What is eco friendly?

This is a question that is coming up again and again in peoples minds as the number of so called ' eco friendly' options increase in the market. But what does it exactly mean?

There are things that are very clearly toxic to life - or are they so clear even?

eCoexist has been recommending for several years now that all our festivals should move to only using natural and biodegradable materials. In the case of Ganesh Chaturthi we have been warning people that materials like Plaster of Paris and chemical paints are toxic to water bodies and should not be immersed in lakes, rivers or in the sea.

However currently there are claims being made that PoP is good for water and that paper mache, even though biodegradable, causes harm. The validity of these claims has to be established by a deeper study into their references and the research they are quoting. In this atmosphere of confusion - people are unsure of how to make their choices and don't know what to believe.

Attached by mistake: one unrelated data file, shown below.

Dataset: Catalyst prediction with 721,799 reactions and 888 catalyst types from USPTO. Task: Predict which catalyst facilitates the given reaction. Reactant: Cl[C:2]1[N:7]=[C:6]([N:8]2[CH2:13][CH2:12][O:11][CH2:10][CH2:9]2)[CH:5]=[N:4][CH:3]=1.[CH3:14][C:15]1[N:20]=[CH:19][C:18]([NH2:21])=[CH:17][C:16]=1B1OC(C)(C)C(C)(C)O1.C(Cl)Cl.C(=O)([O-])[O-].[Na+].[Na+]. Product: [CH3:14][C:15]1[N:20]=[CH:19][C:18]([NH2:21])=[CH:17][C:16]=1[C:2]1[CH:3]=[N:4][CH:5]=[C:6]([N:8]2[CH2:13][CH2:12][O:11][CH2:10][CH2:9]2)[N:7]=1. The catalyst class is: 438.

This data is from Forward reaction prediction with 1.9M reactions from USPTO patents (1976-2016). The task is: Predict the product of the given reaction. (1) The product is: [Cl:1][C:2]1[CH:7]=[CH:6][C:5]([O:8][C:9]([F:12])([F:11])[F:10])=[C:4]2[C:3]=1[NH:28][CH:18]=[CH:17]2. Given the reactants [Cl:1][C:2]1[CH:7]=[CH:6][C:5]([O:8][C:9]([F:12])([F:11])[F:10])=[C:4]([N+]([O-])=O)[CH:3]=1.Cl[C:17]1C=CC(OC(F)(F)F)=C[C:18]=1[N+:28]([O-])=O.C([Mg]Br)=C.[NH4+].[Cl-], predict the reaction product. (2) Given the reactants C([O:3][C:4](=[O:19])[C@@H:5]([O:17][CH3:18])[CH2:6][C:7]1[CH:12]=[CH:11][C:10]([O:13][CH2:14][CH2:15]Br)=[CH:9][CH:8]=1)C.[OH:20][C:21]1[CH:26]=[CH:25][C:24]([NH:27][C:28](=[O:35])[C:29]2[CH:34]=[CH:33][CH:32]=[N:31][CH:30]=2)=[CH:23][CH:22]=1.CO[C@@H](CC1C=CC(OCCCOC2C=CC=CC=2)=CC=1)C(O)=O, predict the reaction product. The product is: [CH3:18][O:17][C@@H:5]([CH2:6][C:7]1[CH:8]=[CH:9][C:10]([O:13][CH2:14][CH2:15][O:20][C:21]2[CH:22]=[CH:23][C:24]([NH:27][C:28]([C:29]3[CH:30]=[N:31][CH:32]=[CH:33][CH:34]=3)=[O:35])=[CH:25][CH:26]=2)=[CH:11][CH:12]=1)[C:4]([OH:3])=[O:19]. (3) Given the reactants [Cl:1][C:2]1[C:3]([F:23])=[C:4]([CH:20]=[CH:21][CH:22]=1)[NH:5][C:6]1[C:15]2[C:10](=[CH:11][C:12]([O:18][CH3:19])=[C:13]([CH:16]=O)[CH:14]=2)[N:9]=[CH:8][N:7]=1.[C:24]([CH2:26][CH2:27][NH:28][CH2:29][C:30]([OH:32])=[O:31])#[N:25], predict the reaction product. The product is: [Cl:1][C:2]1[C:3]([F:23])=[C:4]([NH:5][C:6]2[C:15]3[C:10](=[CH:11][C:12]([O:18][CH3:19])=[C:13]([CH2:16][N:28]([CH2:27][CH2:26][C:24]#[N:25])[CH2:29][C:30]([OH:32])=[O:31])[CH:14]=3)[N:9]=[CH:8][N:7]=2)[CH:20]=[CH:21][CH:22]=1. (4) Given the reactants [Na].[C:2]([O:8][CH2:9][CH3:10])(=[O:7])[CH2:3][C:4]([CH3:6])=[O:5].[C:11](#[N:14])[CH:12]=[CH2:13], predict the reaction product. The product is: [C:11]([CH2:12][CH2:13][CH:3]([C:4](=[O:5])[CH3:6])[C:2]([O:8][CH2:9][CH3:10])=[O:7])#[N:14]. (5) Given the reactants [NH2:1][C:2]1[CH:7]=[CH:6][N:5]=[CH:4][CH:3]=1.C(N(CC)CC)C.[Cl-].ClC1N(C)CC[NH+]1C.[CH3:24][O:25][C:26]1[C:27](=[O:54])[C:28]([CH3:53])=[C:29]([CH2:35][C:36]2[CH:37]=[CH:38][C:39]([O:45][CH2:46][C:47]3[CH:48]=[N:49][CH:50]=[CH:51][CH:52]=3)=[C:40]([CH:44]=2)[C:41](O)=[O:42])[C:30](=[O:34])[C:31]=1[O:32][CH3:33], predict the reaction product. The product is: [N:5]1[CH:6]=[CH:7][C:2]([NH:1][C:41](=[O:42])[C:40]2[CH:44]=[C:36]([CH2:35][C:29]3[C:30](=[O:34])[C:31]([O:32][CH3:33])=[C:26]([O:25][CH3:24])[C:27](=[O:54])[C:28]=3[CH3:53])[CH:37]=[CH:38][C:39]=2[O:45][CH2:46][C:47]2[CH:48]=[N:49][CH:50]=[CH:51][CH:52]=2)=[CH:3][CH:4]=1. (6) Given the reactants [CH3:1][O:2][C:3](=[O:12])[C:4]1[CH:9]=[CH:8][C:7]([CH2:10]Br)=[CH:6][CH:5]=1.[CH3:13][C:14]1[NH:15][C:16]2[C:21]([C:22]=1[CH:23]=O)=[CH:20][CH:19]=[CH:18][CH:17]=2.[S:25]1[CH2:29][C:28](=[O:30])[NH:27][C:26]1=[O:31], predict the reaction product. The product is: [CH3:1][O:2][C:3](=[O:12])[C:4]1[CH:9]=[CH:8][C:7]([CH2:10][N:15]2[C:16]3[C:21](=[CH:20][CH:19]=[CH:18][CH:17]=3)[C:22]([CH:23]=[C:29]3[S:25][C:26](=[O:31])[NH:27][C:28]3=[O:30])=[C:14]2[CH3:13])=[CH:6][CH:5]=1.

In the above visual we have tried to put down the range of choices that altogether determine how ecofriendly your celebration is or can be. It is the combination of all of these aspects that can help you decide whether you are moving toward Nature or away from her.
Ultimately there are a few very basic truths that one could refer to as a guide

1. Keep all water resources clear of anything that doesn't belong there - no sewage, no industrial effluent and no chemical materials.

2. All the materials you use should be biodegradable and compostable.

3. Reuse everything as much as you can. Avoid single use items.

4. Share ! Let there be one idol for as many people as can celebrate together.

5. Let your devotion be measured by the depth of your feeling and not the size of your idol. 
Listen to Lolita Gupta explain it on 95 Big FM radio in the video below